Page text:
This notion that one’s “rights” are more important than the health and well-being of others has a long history. Our problem with the unvaccinated is just the latest manifestation.

Americans are belatedly lining up in impressive numbers to be immunized against COVID-19. And, still, at about 60% of the population, not enough are doing so to attain the herd immunity needed. Yes, the vaccinated can be infected and transmit the virus, though this a relative rarity. This upsurge is really a pandemic of the unvaccinated.

It is not hyperbole to note that these holdouts are sickening and killing others. Outrage over these folks is easy to understand. There should, however, be no surprise that these selfish dolts exist. And that label applies both to those who refuse to get vaccinated and to those simply dithering about it.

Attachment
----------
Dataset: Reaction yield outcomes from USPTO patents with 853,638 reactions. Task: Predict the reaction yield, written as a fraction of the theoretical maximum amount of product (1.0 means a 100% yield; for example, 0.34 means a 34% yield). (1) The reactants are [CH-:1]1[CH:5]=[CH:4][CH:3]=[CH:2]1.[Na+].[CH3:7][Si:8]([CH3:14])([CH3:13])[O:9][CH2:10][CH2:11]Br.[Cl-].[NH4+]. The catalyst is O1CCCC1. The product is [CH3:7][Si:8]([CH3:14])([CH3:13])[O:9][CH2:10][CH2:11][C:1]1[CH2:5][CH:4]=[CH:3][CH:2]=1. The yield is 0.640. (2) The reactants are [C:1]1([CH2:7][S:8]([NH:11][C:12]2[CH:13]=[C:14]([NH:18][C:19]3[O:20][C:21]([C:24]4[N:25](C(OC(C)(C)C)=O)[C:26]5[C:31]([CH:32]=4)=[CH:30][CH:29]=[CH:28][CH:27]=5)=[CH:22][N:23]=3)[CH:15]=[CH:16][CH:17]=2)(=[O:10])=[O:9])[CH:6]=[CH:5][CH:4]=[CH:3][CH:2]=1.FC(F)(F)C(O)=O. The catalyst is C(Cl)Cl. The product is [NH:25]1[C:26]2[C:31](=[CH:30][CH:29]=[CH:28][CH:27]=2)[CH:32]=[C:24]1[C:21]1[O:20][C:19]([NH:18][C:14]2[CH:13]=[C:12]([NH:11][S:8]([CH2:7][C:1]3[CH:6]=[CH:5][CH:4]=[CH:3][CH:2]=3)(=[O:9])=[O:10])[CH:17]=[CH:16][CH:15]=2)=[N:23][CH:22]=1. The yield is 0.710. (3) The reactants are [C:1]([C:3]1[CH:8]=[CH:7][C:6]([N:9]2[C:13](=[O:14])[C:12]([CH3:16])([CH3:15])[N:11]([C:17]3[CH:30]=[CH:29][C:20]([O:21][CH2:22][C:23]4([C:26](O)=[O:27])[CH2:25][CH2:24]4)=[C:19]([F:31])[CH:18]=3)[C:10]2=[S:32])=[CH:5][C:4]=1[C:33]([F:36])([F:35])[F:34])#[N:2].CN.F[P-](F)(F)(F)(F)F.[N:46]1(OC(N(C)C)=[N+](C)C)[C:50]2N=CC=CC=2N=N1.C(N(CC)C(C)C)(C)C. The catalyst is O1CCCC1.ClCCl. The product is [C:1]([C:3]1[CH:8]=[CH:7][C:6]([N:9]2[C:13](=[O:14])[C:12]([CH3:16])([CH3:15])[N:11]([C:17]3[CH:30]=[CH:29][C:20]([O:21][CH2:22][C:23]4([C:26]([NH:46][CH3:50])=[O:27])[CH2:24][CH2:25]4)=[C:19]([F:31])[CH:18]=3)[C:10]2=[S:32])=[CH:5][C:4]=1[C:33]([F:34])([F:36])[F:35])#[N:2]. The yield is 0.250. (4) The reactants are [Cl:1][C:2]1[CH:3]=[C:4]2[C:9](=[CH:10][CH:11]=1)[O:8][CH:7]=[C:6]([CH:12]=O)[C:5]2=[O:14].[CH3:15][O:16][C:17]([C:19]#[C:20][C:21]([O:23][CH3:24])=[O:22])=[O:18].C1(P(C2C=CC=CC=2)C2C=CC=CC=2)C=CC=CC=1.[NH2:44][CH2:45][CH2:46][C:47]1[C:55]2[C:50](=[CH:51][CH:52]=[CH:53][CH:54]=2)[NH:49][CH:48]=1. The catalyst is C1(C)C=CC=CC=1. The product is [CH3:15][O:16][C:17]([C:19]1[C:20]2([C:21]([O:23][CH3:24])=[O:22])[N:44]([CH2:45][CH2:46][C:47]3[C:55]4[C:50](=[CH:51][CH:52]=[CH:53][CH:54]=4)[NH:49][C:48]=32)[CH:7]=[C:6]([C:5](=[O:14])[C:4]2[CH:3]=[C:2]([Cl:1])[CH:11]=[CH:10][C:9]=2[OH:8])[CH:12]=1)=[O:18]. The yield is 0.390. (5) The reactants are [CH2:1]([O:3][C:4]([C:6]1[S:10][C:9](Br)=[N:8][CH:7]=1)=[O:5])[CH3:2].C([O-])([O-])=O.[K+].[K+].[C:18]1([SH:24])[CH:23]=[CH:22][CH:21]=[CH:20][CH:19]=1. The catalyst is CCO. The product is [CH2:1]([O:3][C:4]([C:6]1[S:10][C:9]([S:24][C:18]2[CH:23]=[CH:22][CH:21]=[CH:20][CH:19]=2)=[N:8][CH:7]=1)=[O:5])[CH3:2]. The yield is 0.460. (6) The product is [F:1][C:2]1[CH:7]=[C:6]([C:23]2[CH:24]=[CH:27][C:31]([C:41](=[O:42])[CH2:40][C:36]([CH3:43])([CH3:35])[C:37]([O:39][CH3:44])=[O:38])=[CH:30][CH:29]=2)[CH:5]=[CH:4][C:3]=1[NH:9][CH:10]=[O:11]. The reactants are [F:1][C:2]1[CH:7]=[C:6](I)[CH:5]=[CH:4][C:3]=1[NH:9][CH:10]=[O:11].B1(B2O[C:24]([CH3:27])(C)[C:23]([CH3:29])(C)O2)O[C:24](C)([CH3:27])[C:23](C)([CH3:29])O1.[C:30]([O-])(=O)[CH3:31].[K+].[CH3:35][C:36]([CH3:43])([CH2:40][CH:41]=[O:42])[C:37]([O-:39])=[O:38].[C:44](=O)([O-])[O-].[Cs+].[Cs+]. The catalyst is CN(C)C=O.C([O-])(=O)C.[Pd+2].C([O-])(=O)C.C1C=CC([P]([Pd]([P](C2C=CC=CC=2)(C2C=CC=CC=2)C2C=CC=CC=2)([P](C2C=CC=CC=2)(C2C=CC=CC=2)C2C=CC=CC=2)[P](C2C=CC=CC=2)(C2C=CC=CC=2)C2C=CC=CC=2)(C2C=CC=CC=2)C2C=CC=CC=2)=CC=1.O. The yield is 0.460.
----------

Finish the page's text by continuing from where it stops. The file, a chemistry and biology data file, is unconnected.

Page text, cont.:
People who deny facts and truth to the point of endangering others is sadly, though, a popular national pastime of longstanding. See if this sounds familiar:

The medical and scientific community sounds the alarm on something that is harming individuals and those around them.

The experts marshal their evidence and embark on a public education campaign. They make headway, but not enough. Folks still insist on exposing themselves and others to harm, standing on their “individual rights” and denying facts. This, of course, sounds a lot like the current debate surrounding COVID vaccinations.

But these were also the dynamics that characterized the nation’s march toward smoking bans in public places. Then as now, no one was seriously talking about outlawing smokers’ ability to poison themselves. We eventually drew the line, however, at their ability to poison and irritate others. Hence the smoking bans.